In the last few days, news headlines have been dominated by climate change.
A column by Councillor Richard Rout, Deputy Leader and Cabinet Member for Finance and Environment at Suffolk County Council
Europe has seen heatwaves, wildfires in Greece and flooding in Venice. Across the Atlantic, the Dixie Fire in North California has been burning for four weeks across an area over half the size of Suffolk – with smoke drifting and enveloping the Las Vegas Strip, nearly 200 miles away.
Closer to home, we have seen intense rainfall this summer with flooding from Felixstowe to Haverhill and extreme heat warnings were issued last month.
These excessive weather situations are widely attributed to climate change, the fact that Earth is now around 1.2 degrees Celsius warmer than before the Industrial Revolution. This does sound like a long time ago, and not a particularly big increase. But in the grand scheme of things, it’s really not that long and it is a significant temperature rise.
The problem is that in recent decades the issue has been getting significantly worse. “Excessive” weather situations are now becoming the norm.
A few days ago, the United Nation's Intergovernmental Panel on Climate Change (IPCC) released a huge special report called “Global Warming of 1.5C”. It certainly isn’t a document to read if you need cheering up - scientists suggest that we are heading for catastrophe if nothing changes. It could almost be the script for an apocalyptic Hollywood movie. But it is real, we are currently living out the early scenes of this story.
But there is hope. Hope that we can all work together to slow the rate of climate change.
UN Secretary General António Guterres said that "if we combine forces now, we can avert climate catastrophe. But, as [the] report makes clear, there is no time for delay and no room for excuses. I count on government leaders and all stakeholders to ensure COP26 is a success."
COP26 is the UN Climate Change Conference of the Parties, being held in Glasgow in November, which I spoke about in this column last week.
In that column, I spoke about my and your personal responsibility to play our part in this global challenge. Yes, it’s true that action on an international scale must happen. The world’s leading carbon emitters are China (28%), the United States (14%) and India (7%) [source: statista.com], and their plans to reduce the amount of carbon dioxide they put into the atmosphere should make a significant difference.
In that league table, the UK sits at just below 1% of the share. But that does not mean we should sit on our hands and blame others for contributing to global warming. In my opinion, it should inspire us to do even more to meet the Government’s target of being net zero by 2050, and Suffolk’s target of being net zero by 2030.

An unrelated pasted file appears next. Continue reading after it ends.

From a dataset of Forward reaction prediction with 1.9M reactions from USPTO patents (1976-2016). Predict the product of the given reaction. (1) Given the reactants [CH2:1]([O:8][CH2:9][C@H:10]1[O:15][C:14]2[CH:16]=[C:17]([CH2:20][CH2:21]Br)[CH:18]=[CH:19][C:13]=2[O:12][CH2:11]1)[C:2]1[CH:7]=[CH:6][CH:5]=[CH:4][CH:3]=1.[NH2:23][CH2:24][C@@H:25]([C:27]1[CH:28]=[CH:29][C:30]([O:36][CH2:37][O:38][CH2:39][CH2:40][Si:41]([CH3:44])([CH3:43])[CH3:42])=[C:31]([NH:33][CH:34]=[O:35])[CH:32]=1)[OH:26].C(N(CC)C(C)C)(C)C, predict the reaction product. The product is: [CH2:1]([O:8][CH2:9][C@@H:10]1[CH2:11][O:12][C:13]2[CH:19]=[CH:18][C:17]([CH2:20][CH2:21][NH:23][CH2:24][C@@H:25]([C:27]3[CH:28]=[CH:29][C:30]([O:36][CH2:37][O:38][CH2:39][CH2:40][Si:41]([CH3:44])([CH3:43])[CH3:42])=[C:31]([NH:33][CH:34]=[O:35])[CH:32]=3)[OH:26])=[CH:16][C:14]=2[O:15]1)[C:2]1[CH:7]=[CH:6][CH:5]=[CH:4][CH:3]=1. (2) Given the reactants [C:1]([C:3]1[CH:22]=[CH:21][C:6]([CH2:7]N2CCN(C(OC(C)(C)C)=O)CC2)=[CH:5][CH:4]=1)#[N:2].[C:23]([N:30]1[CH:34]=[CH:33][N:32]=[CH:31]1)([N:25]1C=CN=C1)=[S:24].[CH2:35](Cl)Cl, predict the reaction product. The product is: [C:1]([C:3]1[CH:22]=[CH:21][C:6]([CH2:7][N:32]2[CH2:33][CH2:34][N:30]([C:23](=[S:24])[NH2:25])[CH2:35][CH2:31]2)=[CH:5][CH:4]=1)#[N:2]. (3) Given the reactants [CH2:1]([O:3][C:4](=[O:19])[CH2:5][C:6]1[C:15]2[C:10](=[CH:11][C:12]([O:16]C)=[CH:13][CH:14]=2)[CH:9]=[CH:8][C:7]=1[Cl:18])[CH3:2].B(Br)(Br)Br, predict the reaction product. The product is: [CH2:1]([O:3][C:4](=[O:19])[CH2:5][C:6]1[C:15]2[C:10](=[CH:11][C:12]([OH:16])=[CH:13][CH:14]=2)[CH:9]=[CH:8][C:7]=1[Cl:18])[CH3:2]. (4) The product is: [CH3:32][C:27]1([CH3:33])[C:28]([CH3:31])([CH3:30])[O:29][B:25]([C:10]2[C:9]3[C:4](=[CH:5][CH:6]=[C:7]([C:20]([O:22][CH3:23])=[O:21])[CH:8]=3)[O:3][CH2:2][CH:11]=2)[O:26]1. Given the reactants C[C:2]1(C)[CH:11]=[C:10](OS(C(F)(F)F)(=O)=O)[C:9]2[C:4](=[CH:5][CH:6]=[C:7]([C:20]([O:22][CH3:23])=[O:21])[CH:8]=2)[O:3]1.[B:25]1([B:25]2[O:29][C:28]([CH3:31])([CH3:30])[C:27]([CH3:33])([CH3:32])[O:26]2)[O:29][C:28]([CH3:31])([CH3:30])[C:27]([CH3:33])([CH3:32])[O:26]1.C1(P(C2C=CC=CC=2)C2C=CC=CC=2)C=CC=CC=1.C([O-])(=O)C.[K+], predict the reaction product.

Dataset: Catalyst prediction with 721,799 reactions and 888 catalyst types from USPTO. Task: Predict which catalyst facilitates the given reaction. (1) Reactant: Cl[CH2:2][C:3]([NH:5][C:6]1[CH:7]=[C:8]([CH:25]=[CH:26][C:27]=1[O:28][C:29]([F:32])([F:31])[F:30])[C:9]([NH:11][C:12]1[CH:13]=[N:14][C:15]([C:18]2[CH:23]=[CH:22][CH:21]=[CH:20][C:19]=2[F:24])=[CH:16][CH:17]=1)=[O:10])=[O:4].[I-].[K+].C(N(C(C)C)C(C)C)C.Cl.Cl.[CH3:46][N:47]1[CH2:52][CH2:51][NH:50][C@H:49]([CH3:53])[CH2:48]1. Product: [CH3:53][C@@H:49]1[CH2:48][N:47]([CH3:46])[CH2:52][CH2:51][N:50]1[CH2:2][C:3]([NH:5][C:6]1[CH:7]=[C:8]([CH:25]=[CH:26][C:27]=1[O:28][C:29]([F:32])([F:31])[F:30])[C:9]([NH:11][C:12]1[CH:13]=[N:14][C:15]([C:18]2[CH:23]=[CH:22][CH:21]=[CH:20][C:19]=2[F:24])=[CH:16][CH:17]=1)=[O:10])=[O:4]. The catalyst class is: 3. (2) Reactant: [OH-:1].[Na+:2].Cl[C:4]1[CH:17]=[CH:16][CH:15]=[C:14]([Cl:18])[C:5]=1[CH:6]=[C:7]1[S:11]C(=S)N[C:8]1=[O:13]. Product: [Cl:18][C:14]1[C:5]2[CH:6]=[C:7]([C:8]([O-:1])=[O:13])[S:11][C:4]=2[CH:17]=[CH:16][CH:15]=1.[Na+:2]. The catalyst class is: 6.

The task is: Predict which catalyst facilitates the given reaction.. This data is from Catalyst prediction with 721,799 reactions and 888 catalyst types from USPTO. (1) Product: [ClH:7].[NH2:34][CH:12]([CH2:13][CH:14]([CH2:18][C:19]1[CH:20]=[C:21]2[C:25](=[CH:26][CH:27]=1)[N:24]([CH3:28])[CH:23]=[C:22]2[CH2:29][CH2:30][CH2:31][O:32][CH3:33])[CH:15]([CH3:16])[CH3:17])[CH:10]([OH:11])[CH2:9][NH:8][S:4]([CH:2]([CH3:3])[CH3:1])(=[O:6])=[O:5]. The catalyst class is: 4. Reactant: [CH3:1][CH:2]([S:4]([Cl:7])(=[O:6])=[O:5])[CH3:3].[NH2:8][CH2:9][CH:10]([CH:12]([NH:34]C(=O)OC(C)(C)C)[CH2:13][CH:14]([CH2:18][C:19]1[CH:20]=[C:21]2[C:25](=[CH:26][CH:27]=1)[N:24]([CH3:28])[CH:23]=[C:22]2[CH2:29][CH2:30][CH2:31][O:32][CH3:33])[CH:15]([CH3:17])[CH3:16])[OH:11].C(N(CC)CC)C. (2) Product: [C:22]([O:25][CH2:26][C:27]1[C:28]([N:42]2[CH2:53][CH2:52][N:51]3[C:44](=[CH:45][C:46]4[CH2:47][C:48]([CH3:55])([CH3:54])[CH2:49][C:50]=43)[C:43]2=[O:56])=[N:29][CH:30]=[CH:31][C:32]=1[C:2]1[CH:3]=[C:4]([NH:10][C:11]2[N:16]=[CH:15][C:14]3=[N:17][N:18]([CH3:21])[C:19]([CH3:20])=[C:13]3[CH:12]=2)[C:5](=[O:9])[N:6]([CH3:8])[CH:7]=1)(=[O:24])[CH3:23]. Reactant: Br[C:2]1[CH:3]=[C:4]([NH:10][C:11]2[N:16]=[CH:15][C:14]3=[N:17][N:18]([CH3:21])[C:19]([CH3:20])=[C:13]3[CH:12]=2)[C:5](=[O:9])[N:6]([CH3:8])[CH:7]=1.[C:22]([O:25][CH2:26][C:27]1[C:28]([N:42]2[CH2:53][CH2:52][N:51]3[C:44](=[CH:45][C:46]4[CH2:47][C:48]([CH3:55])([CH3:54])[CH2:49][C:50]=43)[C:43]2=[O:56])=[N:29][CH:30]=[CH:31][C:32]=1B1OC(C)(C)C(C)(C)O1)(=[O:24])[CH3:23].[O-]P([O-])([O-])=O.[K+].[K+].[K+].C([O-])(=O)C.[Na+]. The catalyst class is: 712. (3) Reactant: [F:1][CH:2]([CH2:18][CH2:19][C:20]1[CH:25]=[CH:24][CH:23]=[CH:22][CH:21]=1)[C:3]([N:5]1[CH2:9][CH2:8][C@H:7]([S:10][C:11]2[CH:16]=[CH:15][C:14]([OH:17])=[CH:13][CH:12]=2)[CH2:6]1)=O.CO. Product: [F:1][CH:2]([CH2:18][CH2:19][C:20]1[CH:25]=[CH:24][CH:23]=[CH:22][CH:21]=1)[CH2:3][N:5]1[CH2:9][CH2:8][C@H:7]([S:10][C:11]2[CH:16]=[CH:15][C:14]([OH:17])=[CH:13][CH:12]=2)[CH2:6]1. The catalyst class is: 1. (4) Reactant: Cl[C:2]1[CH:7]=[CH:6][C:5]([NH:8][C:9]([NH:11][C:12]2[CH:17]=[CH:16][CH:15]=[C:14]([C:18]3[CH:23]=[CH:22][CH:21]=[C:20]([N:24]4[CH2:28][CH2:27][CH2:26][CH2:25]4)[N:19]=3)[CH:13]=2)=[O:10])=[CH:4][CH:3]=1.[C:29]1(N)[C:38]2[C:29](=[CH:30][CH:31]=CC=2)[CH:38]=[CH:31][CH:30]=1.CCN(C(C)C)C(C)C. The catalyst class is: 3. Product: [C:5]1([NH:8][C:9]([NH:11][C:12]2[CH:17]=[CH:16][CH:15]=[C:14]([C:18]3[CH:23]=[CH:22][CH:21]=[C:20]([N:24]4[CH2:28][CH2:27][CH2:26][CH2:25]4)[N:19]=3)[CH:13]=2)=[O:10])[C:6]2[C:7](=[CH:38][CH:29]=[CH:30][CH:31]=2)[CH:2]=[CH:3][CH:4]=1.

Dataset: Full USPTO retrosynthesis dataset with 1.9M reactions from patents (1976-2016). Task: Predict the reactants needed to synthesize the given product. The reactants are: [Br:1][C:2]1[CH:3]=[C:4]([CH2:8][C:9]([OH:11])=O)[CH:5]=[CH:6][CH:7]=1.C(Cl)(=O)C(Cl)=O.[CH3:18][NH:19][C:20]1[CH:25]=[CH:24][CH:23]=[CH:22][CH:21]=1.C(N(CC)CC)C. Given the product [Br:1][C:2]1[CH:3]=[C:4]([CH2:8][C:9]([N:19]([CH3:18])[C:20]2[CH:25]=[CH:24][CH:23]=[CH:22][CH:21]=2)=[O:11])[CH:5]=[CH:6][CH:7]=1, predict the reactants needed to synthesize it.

Of course, Suffolk County Council has its role to play. As an organisation, we’re committed to being carbon neutral by 2030 and we’re making real changes to the way we operate - such as moving to a 100% renewable energy supplier, installing innovative solutions like battery storage, and continuing to move our fleet vehicles over to electric alternatives.
For years we’ve also been supporting businesses to help them on their journey to net zero. This has been through projects like Business Energy Efficiency (BEE) Anglia which has, so far, provided advice and funding of around £3m to over 840 local businesses, or by presenting businesses with a Carbon Charter Award in recognition of their work to reduce their carbon emissions.
We also support residents to help make changes to their properties, through schemes like Warm Homes Healthy People which has helped over 5000 homes, making them more energy efficient and reducing heating bills. Also, the hundreds of homes who have benefitted from discounts on installing solar panels and battery storage through the Solar Together Suffolk Scheme.
I’m reminded of a quote by American author and historian, Edward Everett Hale, who famously said, “I am only one, but I am one. I cannot do everything, but I can do something. And I will not let what I cannot do interfere with what I can do.”
That is the mindset we can all adopt. When we each make a small change, together the impact can be great.
For more information about reducing your carbon emissions in Suffolk, visit www.greensuffolk.org